Is $1.2bn enough money for our schools?

by James Reid04 May 2016

In last night’s Budget, Federal Treasurer, Scott Morrison, confirmed earlier reports that the Federal Government would put aside $1.2bn for schools between 2018 and 2020, including $118.2m to support students with a disability.

However, the Australian Education Union (AEU) has claimed the Coalition’s pre-election school funding pitch confirms it has all but abandoned the Gonski agreement.

AEU federal president, Correna Haythorpe, said the Federal Government’s alternative policy will hurt disadvantaged students and will leave schools at least $3bn short of the resources they need.

“We now have a clear choice between the major parties on Gonski after Malcolm Turnbull’s schools funding policy confirmed he would not deliver Gonski in full,” Haythorpe said in a statement.

She added that by abandoning Gonski, thousands of students would be left without the support and extra programs they needed to reach their potential.

Malcolm Turnbull has confirmed he doesn’t support Gonski, won’t deliver Gonski and his only alternative plan is a pre-election fix which will ensure more students are left behind,” she said.

“The great work that schools are already doing with Gonski funding, lifting results through more support and attention for students, won’t be extended.”

 The AEU has called on the Federal Government to deliver its share of the last two years of Gonski, and “not a compromise that will leave schools $3bn short.”

However, the Federal Government denied it has made any cuts to school funding, insisting that it is committed to improving student outcomes.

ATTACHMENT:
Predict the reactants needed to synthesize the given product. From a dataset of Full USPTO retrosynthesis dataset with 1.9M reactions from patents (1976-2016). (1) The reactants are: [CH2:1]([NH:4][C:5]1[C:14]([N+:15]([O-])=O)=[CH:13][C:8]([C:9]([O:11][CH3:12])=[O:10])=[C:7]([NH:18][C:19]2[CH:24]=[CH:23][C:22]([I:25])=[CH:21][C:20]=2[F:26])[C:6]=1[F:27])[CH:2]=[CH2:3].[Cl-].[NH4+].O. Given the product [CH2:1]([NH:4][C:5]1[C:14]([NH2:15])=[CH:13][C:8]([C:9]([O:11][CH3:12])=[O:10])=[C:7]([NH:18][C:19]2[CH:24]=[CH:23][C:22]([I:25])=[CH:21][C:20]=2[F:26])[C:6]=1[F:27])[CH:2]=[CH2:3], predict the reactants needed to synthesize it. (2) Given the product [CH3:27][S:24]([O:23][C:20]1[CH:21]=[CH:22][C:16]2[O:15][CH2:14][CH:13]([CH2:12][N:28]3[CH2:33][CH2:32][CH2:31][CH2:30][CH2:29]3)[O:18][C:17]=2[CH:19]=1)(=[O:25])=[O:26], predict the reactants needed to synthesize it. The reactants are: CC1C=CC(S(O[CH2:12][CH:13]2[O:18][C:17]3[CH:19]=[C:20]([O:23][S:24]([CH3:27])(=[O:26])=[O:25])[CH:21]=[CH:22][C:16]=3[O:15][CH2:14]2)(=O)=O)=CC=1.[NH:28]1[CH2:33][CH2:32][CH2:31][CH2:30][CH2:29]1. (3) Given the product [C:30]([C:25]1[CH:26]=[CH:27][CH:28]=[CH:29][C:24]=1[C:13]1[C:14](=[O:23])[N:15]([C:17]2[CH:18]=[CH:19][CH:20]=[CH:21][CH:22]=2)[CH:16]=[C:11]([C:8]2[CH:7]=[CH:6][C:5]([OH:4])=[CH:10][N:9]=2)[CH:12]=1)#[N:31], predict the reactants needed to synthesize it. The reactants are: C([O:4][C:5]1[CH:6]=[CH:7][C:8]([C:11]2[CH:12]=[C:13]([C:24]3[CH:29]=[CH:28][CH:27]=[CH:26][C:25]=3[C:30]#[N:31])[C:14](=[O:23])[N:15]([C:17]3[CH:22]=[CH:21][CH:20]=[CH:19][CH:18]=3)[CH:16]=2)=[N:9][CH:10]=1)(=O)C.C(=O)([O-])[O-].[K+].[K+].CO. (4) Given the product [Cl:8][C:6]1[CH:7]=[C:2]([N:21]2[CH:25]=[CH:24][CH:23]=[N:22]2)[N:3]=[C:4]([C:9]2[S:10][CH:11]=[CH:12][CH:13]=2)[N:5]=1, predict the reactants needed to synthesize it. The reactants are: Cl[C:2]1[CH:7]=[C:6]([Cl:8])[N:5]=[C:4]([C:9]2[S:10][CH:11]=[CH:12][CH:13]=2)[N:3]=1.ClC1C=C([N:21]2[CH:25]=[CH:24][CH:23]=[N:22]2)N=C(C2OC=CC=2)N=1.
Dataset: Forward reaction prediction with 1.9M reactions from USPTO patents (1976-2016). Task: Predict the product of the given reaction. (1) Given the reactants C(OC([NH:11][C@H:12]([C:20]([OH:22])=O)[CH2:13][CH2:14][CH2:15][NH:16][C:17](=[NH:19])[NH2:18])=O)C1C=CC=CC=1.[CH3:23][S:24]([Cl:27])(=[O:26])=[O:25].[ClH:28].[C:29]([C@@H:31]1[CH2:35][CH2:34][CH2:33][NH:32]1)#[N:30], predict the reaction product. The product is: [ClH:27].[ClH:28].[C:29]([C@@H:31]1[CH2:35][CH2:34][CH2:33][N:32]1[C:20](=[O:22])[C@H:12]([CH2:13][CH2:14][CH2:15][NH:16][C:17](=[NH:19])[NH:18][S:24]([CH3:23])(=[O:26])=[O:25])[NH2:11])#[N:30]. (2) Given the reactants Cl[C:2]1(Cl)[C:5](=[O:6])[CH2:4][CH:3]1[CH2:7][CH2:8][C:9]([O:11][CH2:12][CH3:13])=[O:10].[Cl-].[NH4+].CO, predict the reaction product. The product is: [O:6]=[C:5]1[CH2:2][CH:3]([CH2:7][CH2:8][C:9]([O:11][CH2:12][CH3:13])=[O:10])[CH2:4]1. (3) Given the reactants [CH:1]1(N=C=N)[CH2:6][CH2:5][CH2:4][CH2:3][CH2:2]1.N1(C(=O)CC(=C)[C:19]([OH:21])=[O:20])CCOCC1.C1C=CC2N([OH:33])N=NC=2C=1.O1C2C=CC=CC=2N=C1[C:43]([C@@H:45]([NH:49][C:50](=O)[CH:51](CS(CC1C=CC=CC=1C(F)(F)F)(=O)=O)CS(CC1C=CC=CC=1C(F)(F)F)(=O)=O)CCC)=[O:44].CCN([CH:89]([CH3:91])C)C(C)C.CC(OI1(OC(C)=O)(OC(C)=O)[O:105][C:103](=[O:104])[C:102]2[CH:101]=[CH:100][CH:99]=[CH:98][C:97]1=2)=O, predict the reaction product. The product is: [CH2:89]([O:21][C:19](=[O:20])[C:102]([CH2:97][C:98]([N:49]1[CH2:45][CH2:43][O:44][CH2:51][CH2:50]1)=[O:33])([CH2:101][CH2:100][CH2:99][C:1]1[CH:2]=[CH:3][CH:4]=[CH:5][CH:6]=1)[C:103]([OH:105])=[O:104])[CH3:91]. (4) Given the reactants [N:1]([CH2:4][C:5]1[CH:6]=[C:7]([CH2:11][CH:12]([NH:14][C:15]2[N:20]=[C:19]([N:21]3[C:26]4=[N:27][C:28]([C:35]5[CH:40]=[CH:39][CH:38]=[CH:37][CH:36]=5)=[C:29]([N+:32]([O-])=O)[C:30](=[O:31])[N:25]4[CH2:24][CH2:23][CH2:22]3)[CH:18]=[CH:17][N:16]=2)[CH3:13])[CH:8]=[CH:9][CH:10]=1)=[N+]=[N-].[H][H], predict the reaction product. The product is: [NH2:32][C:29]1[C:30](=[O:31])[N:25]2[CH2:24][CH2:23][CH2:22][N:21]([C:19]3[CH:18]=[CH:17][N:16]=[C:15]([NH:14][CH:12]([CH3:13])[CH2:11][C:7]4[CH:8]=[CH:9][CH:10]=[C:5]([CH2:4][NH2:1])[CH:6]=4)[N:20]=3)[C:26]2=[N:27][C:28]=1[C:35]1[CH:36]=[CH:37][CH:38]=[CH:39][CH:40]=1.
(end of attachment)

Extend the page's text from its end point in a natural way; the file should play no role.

“The Coalition’s plan for schools is fully funded and our investment is, has been, and will be increasing. There are no cuts,” said a spokesman for Federal Education Minister, Simon Birmingham.

“The Turnbull Government’s student achievement plan is tied to a needs-based distribution of funding and proven measures that will improve outcomes in literacy, numeracy, STEM subjects, teacher quality and engagement with our region.”

On Tuesday, a pre-election stoush erupted over a reported $19.5bn funding shortfall in Labor's plans to pay for its education policy.

Treasury estimates, leaked on Monday night, showed the extra revenue from the 12.5% annual tax rise over 10 years would be $28.2bn.

Labor, using calculations by the Parliamentary Budget Office, had said it would be $47.7bn. The Federal Government claims the shortfall means Labor would not be able to fund its election promises – namely $4.5bn in school funding.
 
However, shadow treasurer, Chris Bowen, hit back, calling the leak “a desperate attempt to cover for the fact the government will be adopting, in full, Labor’s policy on tobacco excise”.
 

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